A black hole is a bottomless hole in spacetime from which not even light can escape. Black holes are in many ways stranger than anything that has been dreamt up by science fiction writers.
Stephen Hawking once described the effect a black hole would have on a human body.
If you fall towards a black hole feet first, gravity will pull harder on your feet than your head, because they are nearer the black hole. The result is, you will be stretched out longwise, and squashed in sideways
He then goes on to say that
If the black hole has a mass of a few times our sun, you would be torn apart, and made into spaghetti.
This process is now referred to by scientists as spaghettification.
Around 1 star in every 1000 end their life as a black hole. This means that of the 100 billion stars in our galaxy astronomers expect there to be around 100 million black holes.
So given these numbers what are the odds of a black hole appearing nearby and destroying the planet?
Who, What, Where, When and Why?
A stellar black hole is formed when a high mass star collapses in on itself. The sun is a low mass star and in a few billion years when it is at the end of it’s life it will become a red giant star and then a white dwarf. Panic over? Not quite!
Black holes are believed to exist both in deep space and within galaxies including our own. Scientist also believe that there is a supermassive black hole at the centre of each galaxy.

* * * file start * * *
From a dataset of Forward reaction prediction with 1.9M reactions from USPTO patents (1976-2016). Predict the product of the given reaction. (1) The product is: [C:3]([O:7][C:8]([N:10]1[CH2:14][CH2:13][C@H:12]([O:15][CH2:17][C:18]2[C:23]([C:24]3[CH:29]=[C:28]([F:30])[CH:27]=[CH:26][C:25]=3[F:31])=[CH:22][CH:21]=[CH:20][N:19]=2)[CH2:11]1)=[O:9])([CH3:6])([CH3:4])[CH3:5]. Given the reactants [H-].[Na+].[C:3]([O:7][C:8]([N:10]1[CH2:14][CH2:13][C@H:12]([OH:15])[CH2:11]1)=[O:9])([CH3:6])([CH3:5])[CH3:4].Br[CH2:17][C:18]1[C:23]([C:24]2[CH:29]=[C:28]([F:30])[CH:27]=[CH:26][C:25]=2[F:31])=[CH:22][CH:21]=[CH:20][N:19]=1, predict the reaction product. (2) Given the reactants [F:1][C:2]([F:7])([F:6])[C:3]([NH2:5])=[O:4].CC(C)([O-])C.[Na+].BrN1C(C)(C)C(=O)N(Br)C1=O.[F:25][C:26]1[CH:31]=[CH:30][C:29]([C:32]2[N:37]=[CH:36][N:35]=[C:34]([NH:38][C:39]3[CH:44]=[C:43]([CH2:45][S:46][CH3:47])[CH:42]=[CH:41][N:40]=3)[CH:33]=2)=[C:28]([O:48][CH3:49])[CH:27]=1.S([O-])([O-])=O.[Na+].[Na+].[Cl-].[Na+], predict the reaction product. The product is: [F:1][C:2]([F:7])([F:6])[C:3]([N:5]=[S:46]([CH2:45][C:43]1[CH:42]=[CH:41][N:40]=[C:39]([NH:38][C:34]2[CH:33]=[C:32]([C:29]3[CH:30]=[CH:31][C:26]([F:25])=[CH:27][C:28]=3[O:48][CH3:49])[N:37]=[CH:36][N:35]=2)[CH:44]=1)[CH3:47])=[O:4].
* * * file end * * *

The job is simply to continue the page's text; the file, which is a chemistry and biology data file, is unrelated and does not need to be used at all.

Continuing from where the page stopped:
Scientist can’t see black holes directly because light cannot escape from them. But, they can see the effect the gravity of a black hole has on the stars and gases nearby.
To date only around 12 black holes have been identified and the nearest one, in the system V616 Monocertosis, is around 1600 lightyears away. The nearest supermassive black hole is at the centre of our milky way galaxy, 28,000 lightyears away.
The worry is that there may be other black holes nearby that we haven’t been able to identify. The first signs of which could be a distortion in the orbits of the planets in our solar system.
It is worth knowing that the probability of encountering a black hole is relatively low. Our solar system is around 4.5 billion years old and in all that time the planets have been going around the sun without any serious interruption.
NASA have even taken the time to address earth’s possibly destruction by a black hole.
Black holes do not wander around the universe, randomly swallowing worlds. They follow the laws of gravity just like other objects in space. The orbit of a black hole would have to be very close to the solar system to affect Earth, which is not likely.
That being said, the universe is a strange and unpredictable place and with the current level of technology we are unlikely to be able to detect all possible threats from space.
The Panel of Experts
What Would Karl do?
Karl was heading to the local Walmart to buy some new tools and materials. He had watched a documentary the evening before about big oil and decided that he was going to build a wind turbine for his backyard.
He wanted to do his bit to combat global warming as he believed it the biggest threat to humanity.
He looked up into the sky and was amazed to see what looked like Jupiter whizz by. “How strange” he thought.
He then unexpectedly began to be stretched out like spaghetti.